Journeying the Sixties: A Counterculture Tarot     index     <prev     next>


"In order to live a full human life we require not only control of our bodies . . . we must touch the unity and resonance of our physicality, the corporeal ground of our intelligence."

--Adrienne Rich "Of Woman Born: Motherhood as Experience and Institution"

The High Priestess is a wise authority that arouses and rephrases the truths of the body. In old Tarot decks she is the Popess, a spiritual leader shrouded in a nun's wimple and large robe. In this image she is a California midwife attending a home birth in 1973. Her wimple is her long hair, a visceral emblem of sexual presence that the nun's wimple-in its traditional use-was meant to hide. But here the tables are turned. The midwife hides nothing. She waits with confident patience as before her a new life finds its way into the world, a life she will help out of another woman's body. She abides the new life moving in the womb's dark water. The High Priestess knows, as the poet Adrienne Rich also wrote, that swimming under water requires relaxation, not stress. Dutifully present long after the germinating moment of continuity that produced this new life, she manages, finally with a woman's tending touch, the child's arrival into the discontinuous community of existence.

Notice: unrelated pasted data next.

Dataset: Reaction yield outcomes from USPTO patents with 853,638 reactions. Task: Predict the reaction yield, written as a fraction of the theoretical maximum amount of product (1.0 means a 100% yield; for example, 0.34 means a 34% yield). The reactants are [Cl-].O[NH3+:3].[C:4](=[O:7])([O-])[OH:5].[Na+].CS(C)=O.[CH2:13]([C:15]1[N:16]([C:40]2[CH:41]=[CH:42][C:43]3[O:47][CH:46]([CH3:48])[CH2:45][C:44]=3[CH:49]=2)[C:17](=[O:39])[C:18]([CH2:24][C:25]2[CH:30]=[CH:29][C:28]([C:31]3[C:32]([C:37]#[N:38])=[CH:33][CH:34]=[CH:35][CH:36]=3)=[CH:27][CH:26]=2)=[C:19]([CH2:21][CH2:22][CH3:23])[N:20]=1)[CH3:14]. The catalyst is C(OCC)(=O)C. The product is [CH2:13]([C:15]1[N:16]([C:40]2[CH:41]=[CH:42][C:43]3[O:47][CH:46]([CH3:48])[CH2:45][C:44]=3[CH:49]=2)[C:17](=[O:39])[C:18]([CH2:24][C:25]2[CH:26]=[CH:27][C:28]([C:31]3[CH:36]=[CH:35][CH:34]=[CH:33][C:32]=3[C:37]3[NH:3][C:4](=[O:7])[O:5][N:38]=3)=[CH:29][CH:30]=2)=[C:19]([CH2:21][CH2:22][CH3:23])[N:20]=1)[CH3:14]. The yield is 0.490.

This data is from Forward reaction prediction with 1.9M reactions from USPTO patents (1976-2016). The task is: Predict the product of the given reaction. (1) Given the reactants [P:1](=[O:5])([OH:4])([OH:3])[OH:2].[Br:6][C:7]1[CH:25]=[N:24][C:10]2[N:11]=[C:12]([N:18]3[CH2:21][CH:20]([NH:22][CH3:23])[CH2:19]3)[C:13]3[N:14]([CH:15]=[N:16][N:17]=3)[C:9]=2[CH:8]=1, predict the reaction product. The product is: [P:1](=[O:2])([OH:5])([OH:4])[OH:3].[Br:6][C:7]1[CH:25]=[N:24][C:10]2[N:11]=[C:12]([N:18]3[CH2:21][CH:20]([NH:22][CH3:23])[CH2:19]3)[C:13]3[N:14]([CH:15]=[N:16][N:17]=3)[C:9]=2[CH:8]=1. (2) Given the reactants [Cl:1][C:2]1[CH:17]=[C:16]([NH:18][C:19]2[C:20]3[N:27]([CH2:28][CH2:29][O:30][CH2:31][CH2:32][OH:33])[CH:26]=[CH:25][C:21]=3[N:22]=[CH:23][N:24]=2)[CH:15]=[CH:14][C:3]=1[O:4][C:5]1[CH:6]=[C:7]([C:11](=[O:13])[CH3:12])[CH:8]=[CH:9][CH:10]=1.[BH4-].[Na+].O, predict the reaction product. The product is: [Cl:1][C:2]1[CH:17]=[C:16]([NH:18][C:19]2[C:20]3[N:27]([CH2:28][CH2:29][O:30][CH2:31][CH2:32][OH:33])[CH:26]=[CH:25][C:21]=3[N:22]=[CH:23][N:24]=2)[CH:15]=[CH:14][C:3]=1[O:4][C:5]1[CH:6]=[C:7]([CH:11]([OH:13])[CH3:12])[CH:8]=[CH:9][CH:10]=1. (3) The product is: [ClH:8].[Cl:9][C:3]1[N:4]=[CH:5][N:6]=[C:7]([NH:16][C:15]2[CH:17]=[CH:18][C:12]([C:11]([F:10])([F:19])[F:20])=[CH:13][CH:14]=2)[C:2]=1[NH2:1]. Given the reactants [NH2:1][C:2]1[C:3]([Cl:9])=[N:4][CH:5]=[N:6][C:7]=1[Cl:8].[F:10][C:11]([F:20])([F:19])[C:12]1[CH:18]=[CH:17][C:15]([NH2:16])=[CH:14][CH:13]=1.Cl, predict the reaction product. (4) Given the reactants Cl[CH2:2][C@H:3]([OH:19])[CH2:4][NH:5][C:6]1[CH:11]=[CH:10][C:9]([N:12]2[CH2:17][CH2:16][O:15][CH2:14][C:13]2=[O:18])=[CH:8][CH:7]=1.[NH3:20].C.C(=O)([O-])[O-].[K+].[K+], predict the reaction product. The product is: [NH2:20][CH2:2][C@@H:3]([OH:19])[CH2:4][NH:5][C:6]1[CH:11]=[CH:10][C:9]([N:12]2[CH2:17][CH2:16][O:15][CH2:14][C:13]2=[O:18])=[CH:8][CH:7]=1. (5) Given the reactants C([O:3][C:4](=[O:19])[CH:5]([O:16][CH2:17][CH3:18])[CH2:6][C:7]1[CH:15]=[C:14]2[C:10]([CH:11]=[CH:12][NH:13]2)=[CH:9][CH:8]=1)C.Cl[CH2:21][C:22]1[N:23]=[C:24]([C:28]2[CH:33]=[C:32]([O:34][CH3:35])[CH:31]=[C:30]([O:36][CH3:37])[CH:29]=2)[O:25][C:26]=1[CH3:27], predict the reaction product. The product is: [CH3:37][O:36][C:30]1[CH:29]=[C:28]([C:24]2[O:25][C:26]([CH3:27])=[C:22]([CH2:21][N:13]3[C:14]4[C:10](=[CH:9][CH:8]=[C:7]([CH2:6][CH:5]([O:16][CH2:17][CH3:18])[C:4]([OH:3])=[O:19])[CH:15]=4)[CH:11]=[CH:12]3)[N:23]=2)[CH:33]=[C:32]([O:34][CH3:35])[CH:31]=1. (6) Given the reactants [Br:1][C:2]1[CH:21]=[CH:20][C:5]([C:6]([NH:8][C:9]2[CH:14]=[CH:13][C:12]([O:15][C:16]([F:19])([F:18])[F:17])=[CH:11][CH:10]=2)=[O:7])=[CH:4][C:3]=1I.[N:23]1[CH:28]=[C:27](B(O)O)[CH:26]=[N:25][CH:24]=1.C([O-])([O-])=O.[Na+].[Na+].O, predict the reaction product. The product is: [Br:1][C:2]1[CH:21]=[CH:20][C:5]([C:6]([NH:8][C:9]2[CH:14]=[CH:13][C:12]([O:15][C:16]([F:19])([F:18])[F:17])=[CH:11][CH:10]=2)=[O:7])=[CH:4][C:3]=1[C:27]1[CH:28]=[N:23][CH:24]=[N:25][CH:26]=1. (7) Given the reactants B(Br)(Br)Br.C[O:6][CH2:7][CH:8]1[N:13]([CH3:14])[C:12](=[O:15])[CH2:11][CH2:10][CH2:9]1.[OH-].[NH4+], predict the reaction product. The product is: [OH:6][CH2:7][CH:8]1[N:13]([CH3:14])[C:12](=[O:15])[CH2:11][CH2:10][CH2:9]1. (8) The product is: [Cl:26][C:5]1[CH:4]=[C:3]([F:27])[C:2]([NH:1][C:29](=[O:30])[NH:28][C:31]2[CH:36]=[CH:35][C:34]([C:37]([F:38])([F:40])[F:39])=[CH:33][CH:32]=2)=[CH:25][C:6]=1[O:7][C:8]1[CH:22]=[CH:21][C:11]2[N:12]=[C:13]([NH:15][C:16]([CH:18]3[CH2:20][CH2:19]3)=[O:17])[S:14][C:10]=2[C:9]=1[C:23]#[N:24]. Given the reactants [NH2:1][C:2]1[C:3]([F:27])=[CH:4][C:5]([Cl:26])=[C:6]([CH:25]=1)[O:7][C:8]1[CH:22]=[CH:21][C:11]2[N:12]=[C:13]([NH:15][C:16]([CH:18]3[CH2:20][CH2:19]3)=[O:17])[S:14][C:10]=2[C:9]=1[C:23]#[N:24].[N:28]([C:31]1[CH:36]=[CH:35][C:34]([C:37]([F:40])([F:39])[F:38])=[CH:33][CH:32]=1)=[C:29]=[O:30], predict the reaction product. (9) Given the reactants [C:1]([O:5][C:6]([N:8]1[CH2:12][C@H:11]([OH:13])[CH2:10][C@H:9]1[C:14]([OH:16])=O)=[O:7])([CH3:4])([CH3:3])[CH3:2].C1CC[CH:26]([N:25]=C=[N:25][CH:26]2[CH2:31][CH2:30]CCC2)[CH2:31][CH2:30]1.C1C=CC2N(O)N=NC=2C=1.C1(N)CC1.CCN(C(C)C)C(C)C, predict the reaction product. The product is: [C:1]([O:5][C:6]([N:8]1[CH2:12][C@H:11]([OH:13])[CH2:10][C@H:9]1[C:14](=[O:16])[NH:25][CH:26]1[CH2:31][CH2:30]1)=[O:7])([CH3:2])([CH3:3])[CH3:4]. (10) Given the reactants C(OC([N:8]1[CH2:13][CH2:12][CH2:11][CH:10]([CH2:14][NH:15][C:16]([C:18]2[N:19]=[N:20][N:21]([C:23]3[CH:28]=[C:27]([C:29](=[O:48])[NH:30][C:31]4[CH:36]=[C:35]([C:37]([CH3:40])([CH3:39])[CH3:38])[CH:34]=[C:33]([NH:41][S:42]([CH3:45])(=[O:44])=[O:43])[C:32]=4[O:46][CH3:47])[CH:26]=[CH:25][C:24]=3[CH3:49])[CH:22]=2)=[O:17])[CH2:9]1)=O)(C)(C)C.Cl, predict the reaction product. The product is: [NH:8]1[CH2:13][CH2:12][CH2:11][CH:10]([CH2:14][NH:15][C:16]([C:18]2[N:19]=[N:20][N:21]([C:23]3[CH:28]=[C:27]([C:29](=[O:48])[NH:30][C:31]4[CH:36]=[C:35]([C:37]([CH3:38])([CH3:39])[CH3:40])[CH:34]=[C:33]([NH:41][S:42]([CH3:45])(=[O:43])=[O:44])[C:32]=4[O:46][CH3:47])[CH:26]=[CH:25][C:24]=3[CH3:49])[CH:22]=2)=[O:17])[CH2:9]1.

The rise of midwifery in the early 1970s grew from women's resistance to the treatment of birth as disease. The idea that childbirth is an illness seemed as absurd as the idea that menstruation is unclean (a concept that still carries broad religious significance across cultures). Women traced both ideas to male superstition and fear and male dominance in the shaping of social and cultural attitudes. Midwives offered women a way to reconnect birthing with their bodies and to realize the spiritual power of their fecundity. If women could not own their deep, primary, and inseparable link with creation, what could they own?